• 28 CPS teachers representing 21 schools received Fund for Teachers grants.
  • These teachers will embark on summer odysseys to 18 countries spanning Africa, Asia, Europe, North America and South America.
  • Topics range from attending a digital literacy workshop at the University of Rhode Island to participating in hands-on workshops with artist cooperatives in Morocco.
  • For a complete list of grant recipients and the schools they represent, visit fundforteachers.org.

“As a teacher, I believe that it is critical to continually build upon my content knowledge and the best way of understanding science is to engage in scientific research,” said Kevin Krakovsky, teacher at Lincoln Park High School. “Joining field work and assisting with an ongoing study last summer an inspiration and provided a number of new projects to try in my classroom.” With his 2014 FFT grant, Krakovsky joined the Earthwatch Institute expedition “Of Mountains and Marmots: Climate Change in the French Alps” to engage in science as an active process, connect urban students to nature and provide tools they can use to approach science with a critical eye in regards to environmental issues.

Fund for Teachers is one of the largest funders of teacher learning in the country, investing $24 million in more than 6,500 teachers (with $1.66 million in grants going to 431 CPS teachers since 2005). The national not-for-profit collaborates with the Chicago Foundation for Education to administer the grants locally. For more information about the application process, grant winners or student outcomes, visit fundforteachers.org.

*Center for Public Education, Teaching the Teachers: Effective Professional Development in an Era of High Stakes Accountability, 2013.

2015 Boston Fellows Awarded

BPS Teachers Awarded “Golden Ticket” for Summer Learning
32 Teachers from 17 Schools Receive Fund for Teachers Grants for Self-Designed Fellowships

Teachers work both as technicians teaching particular skills and intellectuals developing a love of learning.* Shaping student achievement, both roles need development to remain current and effective. Fund for Teachers annually awards grants to preK-12 educators who address professional learning gaps through self-designed summer fellowships. An inspired educator, Fund for Teachers believes, inspires students.  Today, Fund for Teachers announces its list of 2015 Fellows.

  • In collaboration with BPE, Fund for Teachers awarded grants to 32 teachers from 17 BPS schools.
  • These teachers will embark on summer odysseys spanning the continents of North America, South America and Europe.
  • Topics range from a literacy seminar at Columbia University to biodiversity research in the Amazon and Galapagos Islands.
  • For a complete list of grant recipients and the schools they represent, visit fundforteachers.org.

“My Fund for Teachers grant inspired and empowered me to teach in new ways, bring effective instruction into my classroom and ultimately transformed the academic lives of my young scholars and the school community,” said Shakera Walker, senior manager of Teacher Leadership & Professional Development at Boston Public Schools. “In my current role, I develop and promote learning experiences that validate teachers’ expertise, leadership and professionalism – just as FFT did for me.” (With her FFT grant, Walker interviewed students and staff in Australia’s schools and Council for Educational Research to re-engineer early numeracy instruction that improved math education for economically disadvantaged students.)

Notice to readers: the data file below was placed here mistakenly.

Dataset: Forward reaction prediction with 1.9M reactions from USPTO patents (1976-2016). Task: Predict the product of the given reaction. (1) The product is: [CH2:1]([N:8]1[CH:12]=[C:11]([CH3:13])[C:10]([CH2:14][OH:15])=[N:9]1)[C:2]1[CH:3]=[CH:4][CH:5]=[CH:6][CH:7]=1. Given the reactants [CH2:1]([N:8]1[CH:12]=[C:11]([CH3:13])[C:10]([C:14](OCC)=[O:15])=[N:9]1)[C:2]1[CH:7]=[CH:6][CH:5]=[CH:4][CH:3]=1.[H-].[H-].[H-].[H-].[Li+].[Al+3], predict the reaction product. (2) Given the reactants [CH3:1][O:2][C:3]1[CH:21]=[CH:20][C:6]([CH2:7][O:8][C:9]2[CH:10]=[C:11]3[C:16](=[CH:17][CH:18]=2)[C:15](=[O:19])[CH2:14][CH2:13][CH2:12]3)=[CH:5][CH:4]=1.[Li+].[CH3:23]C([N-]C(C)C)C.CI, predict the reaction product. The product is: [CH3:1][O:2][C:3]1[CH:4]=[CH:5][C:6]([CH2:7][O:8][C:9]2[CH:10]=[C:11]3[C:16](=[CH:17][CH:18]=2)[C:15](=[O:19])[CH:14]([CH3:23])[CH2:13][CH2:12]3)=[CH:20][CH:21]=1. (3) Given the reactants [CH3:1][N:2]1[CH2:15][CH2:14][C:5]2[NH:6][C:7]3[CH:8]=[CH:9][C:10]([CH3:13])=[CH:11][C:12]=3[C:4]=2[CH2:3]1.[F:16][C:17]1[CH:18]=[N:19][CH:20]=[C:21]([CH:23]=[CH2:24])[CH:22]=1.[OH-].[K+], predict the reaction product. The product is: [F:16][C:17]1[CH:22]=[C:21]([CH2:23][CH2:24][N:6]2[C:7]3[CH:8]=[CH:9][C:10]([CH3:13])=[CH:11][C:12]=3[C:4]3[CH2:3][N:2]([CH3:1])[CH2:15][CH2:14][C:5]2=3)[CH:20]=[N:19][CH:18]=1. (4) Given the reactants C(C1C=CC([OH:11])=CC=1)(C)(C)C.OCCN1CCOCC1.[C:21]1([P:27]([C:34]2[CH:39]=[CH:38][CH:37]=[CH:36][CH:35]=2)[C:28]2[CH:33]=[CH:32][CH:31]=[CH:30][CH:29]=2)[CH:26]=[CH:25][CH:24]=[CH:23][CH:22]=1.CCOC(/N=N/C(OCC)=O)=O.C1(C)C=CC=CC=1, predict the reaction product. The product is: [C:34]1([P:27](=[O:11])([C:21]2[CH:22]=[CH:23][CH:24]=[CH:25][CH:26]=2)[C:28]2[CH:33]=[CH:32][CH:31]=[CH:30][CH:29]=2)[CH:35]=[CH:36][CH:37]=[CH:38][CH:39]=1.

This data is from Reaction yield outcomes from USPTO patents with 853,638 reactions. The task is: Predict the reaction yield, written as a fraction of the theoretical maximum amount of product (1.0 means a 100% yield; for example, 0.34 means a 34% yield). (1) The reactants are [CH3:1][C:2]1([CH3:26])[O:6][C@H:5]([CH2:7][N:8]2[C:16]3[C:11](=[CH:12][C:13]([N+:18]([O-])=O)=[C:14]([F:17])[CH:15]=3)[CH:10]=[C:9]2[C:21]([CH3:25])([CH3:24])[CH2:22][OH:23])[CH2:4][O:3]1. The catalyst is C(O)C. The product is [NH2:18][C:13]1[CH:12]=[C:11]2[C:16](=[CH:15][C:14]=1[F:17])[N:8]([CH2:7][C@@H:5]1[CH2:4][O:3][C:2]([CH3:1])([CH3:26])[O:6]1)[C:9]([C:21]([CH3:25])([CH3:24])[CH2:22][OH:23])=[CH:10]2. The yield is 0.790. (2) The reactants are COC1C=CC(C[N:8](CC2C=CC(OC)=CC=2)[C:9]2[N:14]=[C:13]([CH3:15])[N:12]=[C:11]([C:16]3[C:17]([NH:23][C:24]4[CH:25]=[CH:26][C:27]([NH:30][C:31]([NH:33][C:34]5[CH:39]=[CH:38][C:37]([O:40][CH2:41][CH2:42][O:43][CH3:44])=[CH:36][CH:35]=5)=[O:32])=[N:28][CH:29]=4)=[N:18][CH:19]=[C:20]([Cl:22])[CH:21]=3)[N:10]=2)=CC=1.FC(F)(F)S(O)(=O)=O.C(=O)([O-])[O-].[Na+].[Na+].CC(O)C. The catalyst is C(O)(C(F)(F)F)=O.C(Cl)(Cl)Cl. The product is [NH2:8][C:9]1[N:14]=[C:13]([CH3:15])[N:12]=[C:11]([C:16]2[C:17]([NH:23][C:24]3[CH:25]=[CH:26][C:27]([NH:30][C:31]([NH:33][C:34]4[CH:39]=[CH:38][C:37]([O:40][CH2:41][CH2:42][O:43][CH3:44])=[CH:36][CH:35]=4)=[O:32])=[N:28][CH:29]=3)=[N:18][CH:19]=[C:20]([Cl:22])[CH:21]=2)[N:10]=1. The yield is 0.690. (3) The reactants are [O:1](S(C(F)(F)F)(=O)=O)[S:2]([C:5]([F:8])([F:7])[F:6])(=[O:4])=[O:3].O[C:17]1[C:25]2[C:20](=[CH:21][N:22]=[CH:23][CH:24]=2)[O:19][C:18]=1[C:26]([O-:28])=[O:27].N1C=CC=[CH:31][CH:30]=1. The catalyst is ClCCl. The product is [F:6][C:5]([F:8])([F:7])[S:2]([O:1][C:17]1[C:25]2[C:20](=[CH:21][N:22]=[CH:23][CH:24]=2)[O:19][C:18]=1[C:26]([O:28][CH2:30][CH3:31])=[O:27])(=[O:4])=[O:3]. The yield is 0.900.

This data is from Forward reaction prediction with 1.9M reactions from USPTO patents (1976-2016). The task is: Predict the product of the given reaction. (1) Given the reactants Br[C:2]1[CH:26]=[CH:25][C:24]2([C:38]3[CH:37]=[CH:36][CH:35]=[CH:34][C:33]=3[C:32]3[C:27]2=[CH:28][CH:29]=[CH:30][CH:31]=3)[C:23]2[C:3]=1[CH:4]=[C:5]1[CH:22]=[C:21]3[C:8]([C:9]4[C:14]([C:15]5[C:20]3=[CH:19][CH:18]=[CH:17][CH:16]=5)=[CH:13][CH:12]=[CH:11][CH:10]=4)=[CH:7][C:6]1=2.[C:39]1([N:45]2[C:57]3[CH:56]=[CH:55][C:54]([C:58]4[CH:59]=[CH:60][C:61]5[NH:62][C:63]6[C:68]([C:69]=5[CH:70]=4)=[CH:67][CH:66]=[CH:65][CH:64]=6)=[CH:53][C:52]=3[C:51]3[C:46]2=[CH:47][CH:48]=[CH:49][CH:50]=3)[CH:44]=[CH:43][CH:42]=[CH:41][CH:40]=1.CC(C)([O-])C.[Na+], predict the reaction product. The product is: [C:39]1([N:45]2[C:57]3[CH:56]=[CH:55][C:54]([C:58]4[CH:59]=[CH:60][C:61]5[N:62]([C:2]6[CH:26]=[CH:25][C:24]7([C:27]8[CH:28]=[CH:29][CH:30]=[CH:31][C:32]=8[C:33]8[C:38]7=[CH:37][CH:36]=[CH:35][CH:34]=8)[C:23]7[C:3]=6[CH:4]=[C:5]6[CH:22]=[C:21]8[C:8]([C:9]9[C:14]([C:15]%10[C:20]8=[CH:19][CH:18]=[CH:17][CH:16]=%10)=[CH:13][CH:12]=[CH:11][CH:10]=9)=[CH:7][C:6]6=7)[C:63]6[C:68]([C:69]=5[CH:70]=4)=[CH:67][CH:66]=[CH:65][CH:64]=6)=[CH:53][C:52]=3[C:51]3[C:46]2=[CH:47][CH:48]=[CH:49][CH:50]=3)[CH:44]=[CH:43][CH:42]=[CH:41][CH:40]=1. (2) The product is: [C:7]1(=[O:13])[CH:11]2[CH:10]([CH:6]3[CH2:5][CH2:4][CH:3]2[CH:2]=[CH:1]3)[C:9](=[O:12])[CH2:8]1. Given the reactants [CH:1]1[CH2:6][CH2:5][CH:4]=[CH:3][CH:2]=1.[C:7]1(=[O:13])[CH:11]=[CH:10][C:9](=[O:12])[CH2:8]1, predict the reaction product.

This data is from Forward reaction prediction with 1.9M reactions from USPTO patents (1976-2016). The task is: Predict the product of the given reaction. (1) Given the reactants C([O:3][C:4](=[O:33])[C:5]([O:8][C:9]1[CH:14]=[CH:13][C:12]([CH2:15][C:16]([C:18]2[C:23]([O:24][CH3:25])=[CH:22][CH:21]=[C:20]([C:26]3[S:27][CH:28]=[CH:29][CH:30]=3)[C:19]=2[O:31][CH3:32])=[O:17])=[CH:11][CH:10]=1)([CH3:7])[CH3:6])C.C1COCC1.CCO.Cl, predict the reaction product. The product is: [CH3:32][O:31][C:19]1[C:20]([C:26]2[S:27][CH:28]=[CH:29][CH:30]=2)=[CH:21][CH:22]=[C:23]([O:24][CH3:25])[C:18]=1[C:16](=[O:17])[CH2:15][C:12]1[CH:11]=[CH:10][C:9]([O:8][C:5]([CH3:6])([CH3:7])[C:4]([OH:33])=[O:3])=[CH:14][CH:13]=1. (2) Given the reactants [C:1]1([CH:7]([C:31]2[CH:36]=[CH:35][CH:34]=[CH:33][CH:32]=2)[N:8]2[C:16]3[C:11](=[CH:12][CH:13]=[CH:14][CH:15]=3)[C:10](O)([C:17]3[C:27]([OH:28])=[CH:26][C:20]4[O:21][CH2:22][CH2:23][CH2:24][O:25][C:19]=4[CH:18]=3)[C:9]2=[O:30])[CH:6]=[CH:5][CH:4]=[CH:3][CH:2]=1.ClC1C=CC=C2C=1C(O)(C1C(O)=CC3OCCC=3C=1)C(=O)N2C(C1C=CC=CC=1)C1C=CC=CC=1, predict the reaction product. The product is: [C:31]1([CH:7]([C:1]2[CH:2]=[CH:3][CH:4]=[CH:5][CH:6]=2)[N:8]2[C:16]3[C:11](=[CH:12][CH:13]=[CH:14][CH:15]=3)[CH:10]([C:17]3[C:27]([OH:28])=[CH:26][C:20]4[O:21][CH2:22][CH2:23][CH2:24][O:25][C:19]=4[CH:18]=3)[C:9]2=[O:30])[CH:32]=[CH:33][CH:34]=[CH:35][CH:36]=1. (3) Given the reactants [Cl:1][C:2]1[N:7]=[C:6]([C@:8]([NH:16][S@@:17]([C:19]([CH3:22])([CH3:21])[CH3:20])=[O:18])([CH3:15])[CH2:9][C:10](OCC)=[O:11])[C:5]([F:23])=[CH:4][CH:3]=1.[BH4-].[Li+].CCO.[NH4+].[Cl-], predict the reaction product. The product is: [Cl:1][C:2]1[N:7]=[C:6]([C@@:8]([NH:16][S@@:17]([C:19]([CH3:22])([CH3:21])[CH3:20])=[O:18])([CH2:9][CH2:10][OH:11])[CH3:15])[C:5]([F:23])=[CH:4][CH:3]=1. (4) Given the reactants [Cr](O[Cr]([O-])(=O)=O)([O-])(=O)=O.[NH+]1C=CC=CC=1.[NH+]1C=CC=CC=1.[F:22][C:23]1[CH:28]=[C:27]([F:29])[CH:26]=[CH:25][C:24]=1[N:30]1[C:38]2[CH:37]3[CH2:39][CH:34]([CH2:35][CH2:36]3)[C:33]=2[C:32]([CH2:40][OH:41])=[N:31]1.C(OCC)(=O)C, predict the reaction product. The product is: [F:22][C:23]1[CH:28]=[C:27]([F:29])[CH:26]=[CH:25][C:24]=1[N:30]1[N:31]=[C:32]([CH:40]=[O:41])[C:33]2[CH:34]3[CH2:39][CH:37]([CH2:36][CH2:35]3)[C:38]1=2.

Fund for Teachers is one of the largest funders of teacher learning in the country, investing $24 million in more than 6,500 teachers (with $1.4 million to 390 BPS teachers since 2004). For more information about the application process, grant winners or student outcomes, visit fundforteachers.org.

*Center for Public Education, Teaching the Teachers: Effective Professional Development in an Era of High Stakes Accountability, 2013.

2015 Asheville Fellows Awarded

Asheville Teachers Awarded “Golden Ticket” for Summer Learning
Fund for Teachers Awards Four Local Teachers Grants for Self-Designed Fellowships

(HOUSTON) April 2, 2015 – Teachers work both as technicians teaching particular skills and intellectuals developing a love of learning.* To remain effective in both roles, teachers need development and inspiration. Fund for Teachers annually awards grants to preK-12 educators who address professional learning gaps through self-designed summer fellowships. Today, Fund for Teachers announces its list of 2015 Fellows, which includes four local educators:

  • Elizabeth Post (Asheville Middle) will circumnavigate the island of Puerto Rico interviewing experts on and members of the Taino culture to present a less “euro-centric” view of social studies;
  • Donna Marcelo (Asheville Middle) will investigate in the United Kingdom methods used to reduce greenhouse gas emissions while maintaining integrity of the numerous historic buildings to lead students in a study of preservation and progress on a local level;
  • Lauren Jones (Asheville High) will research special education intervention strategies in Lebanon, Greece and Turkey to implement new strategies that better meet the needs of minority students with disabilities in regular education inclusion settings; and,